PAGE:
In a recent case, a worker was asked to undertake a drug test following accusations by a co-worker.

The worker’s employment agreement required drug testing to be in accordance with the employer’s drug testing policy, but there was no policy in existence.

When the employer suspected the employee was using drugs at work, they tried to introduce policies the next day, but would not give the employee a copy to take away and get advice on.  They only allowed her to read it overnight.  This was because where they had bought the policy from prohibited copying of it and would have charged $100 for a further copy (which they did not want to pay).The employer subsequently invited a drug tester on site. The worker refused to take the drug test, and as a result disciplinary proceedings were initiated and the employee was terminated.

The Employment Court upheld the personal grievance claim and found it was an unjustified dismissal of the worker because:

  1. Retrospectively implementing a drug testing policy and immediately requiring the employee to undergo screening was in bad faith; and

  2. The dismissal of the employee for refusing to consent to the drug test was “not the fair and reasonable actions an employer could have done in all the circumstances”, nor did they comply with procedural requirements in the Employment Relations Act.

The Employment Court found that the dismissal of the employee was both procedurally and substantively unjustified.  The Employment Relations Authority had found the dismissal to be procedurally unjustified, but substantively justified and therefore had only awarded compensation for the poor process, rather than any lost wages.  The Employment Court overturned that finding and decided to order payment of six weeks lost wages because of the substantive problems with the dismissal.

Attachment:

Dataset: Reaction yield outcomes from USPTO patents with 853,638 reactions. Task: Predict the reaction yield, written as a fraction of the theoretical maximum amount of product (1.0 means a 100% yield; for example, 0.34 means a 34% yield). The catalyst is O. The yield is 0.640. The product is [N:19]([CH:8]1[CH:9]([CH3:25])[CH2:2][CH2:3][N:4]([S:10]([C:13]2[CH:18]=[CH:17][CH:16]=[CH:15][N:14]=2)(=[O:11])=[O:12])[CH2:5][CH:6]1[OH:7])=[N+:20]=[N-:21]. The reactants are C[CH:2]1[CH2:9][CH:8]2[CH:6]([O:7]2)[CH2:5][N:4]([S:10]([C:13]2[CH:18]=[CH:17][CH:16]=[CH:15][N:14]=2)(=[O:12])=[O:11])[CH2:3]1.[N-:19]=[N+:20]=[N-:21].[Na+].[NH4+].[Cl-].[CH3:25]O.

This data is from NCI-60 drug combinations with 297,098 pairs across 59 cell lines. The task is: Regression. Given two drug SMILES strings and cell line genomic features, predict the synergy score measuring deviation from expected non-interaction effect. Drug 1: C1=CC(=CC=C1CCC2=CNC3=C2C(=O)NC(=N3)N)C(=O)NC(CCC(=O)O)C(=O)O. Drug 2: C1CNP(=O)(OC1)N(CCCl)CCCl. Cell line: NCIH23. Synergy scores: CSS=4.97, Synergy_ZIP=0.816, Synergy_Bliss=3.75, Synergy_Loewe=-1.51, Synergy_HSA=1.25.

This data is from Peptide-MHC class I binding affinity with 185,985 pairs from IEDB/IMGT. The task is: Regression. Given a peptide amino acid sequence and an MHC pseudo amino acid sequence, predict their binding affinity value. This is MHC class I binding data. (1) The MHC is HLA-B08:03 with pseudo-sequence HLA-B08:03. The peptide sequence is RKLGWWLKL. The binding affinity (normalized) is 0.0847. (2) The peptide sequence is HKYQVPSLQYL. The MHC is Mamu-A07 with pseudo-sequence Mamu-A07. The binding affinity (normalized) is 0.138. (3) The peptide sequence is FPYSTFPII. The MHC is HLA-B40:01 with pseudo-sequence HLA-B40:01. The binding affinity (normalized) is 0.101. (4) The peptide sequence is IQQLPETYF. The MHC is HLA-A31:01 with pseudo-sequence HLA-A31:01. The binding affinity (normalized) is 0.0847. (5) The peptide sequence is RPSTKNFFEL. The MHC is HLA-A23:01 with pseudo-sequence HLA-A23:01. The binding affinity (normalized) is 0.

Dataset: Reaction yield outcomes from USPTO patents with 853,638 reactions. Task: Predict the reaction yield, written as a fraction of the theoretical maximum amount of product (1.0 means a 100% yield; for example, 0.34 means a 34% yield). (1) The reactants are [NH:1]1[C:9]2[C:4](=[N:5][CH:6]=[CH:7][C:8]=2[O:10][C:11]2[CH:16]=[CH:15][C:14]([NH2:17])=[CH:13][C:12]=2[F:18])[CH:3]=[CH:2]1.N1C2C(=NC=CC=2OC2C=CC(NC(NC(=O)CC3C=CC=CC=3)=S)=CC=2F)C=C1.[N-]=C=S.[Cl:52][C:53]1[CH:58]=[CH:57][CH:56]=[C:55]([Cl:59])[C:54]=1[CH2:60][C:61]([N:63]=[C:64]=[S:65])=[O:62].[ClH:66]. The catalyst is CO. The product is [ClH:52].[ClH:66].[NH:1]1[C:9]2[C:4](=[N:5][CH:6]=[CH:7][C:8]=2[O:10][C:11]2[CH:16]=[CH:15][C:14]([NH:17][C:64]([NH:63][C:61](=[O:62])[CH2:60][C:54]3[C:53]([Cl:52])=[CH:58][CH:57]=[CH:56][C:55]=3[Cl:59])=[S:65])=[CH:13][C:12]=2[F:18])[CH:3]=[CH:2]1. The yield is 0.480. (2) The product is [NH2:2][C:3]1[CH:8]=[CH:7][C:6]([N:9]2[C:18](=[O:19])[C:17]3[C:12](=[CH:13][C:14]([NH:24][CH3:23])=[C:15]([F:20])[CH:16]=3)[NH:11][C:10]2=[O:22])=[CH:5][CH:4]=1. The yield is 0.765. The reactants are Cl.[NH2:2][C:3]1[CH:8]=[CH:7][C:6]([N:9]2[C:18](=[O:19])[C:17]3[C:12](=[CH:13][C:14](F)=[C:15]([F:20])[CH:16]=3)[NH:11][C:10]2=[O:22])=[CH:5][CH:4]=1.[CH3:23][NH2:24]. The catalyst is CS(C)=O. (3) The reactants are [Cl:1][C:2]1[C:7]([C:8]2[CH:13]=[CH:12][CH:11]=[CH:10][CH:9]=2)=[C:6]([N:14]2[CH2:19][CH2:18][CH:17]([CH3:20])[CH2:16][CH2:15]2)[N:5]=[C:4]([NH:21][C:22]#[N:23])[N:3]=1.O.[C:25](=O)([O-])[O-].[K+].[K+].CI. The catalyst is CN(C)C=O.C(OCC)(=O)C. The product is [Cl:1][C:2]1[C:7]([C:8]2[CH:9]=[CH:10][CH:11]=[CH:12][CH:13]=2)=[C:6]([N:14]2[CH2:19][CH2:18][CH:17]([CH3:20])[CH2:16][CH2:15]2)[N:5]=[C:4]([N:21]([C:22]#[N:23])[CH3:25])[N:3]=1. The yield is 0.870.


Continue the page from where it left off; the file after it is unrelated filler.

This poor process made the dismissal unjustified.  In addition to having no actual policies in place the employer should not have terminated the employee for refusing to undergo a drugs test.  There was no policy in place, so there was no right to insist on a test and the employee could not be dismissed for standing by her right not to undergo the test.

The ERA had originally awarded $10,000 compensation for the poor process reduced by 10% for contributory conduct by the employee.  The Employment Court would have increased the deduction off the remedies for the employee’s behaviour, as it believed her contributory conduct was more serious.  It involved drug taking at work and bad behaviour towards other staff and the employers.  However, the Court felt that the compensation of $10,000 awarded was too low to start with and so it left both that award of compensation and the limited 10% deduction unchanged.

The Court has for some time been signaling that the compensation awards would be significantly increased over what has happened in the past and even for a low level of hurt and humiliation, awards are likely to be around $20,000.  For more serious matters the awards will be significantly higher.

The Employment Court found the summary dismissal was unjustified, and the employer was required to pay a compensation payment of $10,000 (discounted by 10% for the employee’s part in the process), and six week’s wages.

It is essential to have your policies in place, and to follow proper procedures in accordance with those policies.

Alan Knowsley
Employment Lawyer